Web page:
I have just returned to Canada from London — and the dramatic recent political developments over there require comment that I’m afraid must reduce the usual range of subjects in a diary. As someone who has known Boris Johnson for thirty years and has had the privilege of assisting him slightly in both his journalistic and political occupations, I can only feel deep sadness for him, for the Conservative Party and for the United Kingdom at the ludicrous and shameful events of last month. While Boris must be assumed to be largely responsible for his own fate,...
I have just returned to Canada from London — and the dramatic recent political developments over there require comment that I’m afraid must reduce the usual range of subjects in a diary. As someone who has known Boris Johnson for thirty years and has had the privilege of assisting him slightly in both his journalistic and political occupations, I can only feel deep sadness for him, for the Conservative Party and for the United Kingdom at the ludicrous and shameful events of last month. While Boris must be assumed to be largely responsible for his own fate, the spectacle of scores of his colleagues whom he had honored with government positions tweeting their way self-righteously out of office in a Gadarene surge was disgusting. They rivaled each other in implausible unctuousness as they fled out the backdoor and into the tall grass in a chorus of nauseating pieties about “integrity.” Despite Boris Johnson’s frequently unserious approach to political leadership, the antics of those who betrayed him had some of the character of Cassius rushing out of the Senate with a bloody dagger in each hand, demanding that spectators of an adjacent sporting match rejoice with him in his and his co-conspirators’ assassination of Rome’s rightful leader. The execrable conduct of almost all the political press reminded us all how unfathomably contemptible the British national media are when a lynching is afoot. The palpable joy of Boris’s former fellow scribblers was especially odious.
The triggering incident in the anti-Boris coup was ridiculous and the frenzied rush to evict the leader was completely unnecessary, even by the nastiest and most cynical traditions of the British Conservative Party. After one chancellor resigned, his replacement manfully sat beside the prime minister for parliamentary questions a few hours after his appointment — and then publicly invited the prime minister to resign for reasons of suddenly unacceptable turpitude. The very job lot of those who chiefly betrayed Boris Johnson will now presumably supply from among their own number the ninth leader the Conservatives will have had in the thirty-two years since Margaret Thatcher was booted out for acting on reservations about the European Union that have now been ratified by the whole nation.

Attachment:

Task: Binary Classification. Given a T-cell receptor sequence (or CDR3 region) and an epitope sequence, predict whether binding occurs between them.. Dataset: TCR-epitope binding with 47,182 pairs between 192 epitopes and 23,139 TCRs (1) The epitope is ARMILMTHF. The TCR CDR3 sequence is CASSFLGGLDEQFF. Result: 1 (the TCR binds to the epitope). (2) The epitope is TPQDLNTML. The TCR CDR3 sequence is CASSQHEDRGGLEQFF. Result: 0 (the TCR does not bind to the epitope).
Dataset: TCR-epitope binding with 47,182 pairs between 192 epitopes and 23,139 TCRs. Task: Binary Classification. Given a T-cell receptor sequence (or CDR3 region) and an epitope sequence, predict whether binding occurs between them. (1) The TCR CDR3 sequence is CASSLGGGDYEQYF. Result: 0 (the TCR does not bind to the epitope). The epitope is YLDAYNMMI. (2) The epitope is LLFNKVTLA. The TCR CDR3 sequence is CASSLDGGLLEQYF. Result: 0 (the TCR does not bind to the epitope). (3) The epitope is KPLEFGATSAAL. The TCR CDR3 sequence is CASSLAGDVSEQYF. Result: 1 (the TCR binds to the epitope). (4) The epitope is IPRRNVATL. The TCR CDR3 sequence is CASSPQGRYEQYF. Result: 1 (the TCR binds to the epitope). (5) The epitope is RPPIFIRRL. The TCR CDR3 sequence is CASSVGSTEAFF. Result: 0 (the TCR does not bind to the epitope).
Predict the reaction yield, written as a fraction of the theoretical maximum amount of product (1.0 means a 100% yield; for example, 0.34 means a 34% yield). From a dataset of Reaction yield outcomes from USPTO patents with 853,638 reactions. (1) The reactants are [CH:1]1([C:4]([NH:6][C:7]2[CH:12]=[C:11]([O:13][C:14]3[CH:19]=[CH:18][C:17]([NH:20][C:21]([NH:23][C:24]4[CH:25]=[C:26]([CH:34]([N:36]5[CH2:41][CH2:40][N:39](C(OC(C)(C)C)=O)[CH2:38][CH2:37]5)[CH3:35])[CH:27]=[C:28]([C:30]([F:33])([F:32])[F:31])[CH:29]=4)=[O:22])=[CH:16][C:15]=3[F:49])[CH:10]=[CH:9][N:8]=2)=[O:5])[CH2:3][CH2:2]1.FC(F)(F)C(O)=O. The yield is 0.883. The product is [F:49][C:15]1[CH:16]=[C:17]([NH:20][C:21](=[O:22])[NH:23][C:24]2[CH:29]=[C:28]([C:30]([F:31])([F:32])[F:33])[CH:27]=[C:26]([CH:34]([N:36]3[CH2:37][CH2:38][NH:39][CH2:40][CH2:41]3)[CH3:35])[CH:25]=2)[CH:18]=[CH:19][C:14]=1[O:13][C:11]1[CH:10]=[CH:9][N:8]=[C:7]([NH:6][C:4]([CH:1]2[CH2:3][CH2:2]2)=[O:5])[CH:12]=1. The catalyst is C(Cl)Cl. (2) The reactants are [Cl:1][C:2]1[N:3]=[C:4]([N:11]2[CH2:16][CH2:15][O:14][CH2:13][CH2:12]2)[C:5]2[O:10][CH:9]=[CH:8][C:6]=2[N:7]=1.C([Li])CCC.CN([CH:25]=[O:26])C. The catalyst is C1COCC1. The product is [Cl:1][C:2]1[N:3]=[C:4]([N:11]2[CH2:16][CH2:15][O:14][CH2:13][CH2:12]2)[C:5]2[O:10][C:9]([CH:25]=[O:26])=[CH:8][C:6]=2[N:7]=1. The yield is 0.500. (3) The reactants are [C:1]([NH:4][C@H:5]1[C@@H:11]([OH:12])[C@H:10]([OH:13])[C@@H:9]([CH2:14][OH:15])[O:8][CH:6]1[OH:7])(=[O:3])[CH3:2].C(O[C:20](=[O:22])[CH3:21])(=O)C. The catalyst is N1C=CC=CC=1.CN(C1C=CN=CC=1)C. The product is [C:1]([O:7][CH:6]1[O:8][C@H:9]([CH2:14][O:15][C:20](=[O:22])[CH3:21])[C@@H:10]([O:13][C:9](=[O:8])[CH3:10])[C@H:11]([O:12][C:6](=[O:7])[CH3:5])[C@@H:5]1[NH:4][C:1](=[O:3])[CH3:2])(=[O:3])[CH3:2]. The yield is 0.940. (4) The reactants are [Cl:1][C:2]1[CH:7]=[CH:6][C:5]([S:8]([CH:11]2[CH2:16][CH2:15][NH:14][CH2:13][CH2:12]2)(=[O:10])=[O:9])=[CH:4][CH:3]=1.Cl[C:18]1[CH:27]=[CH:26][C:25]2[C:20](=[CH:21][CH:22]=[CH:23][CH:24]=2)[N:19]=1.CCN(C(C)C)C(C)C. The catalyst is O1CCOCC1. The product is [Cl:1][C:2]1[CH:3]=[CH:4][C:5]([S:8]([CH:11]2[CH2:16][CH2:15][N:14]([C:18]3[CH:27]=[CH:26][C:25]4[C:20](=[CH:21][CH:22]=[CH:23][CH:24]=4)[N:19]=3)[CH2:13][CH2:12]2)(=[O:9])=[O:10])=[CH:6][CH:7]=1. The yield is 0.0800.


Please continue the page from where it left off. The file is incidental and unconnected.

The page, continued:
As his old boss, I can confirm that Boris was sometimes an erratic and even duplicitous employee. But he was successful as Brussels correspondent of the Daily Telegraph and as editor of The Spectator. I have always looked back upon those days with gratitude for his originality and effervescence — and for the great contribution that he made to our publications. The government will have to pull itself together after this reenactment of Lord of the Flies and will not soon or easily recover credibility. It will take some time for the world to be reassured that the UK remains a model of self-government and is not, in its post-EU vocation, emulating the French Fourth Republic.
The last time a British Conservative leader retired entirely voluntarily and in good political and physical health was Stanley Baldwin in 1937; that was eighty-five years and sixteen leaders ago. The impasse that followed the Brexit vote was the greatest constitutional challenge Britain has faced since the American Revolution, if not the English Civil War. Boris Johnson was elevated to the headship of a moribund Conservative Party, led it to a convincing electoral victory and sliced the Brexit Gordian knot. After an uneven start, he also led the country capably out of the greatest public health crisis in at least a century and responded with exemplary distinction to the greatest military crisis in Europe since World War Two. While he does have himself to blame for much of what has happened, he has been laid low in a cowardly act of vengeance by the Remainers, assisted by his party’s most cynical careerists. He was often an effective party leader and prime minister and remains a relatively young man with a sizable body of support and the time to rebuild his career. I wish him every happiness and success in all the days ahead.
Despite the political upheaval, I’m delighted to report that I have never known London to be so lively, filled with interesting people from all over the world and spontaneous and upbeat as it has been these last few weeks. And despite extensive unavoidable absences over the last twenty years, I have always considered myself at least a part-time London resident throughout that period, never more avidly than now. It is one of the great pleasures of what I suppose must now be considered my golden years to have retained the friendship of so many inexhaustibly hospitable and endlessly interesting Londoners. Summer in Canada is always magnificent, but I can’t wait to return.
This article was originally published in The Spectator’s August 2022 World edition.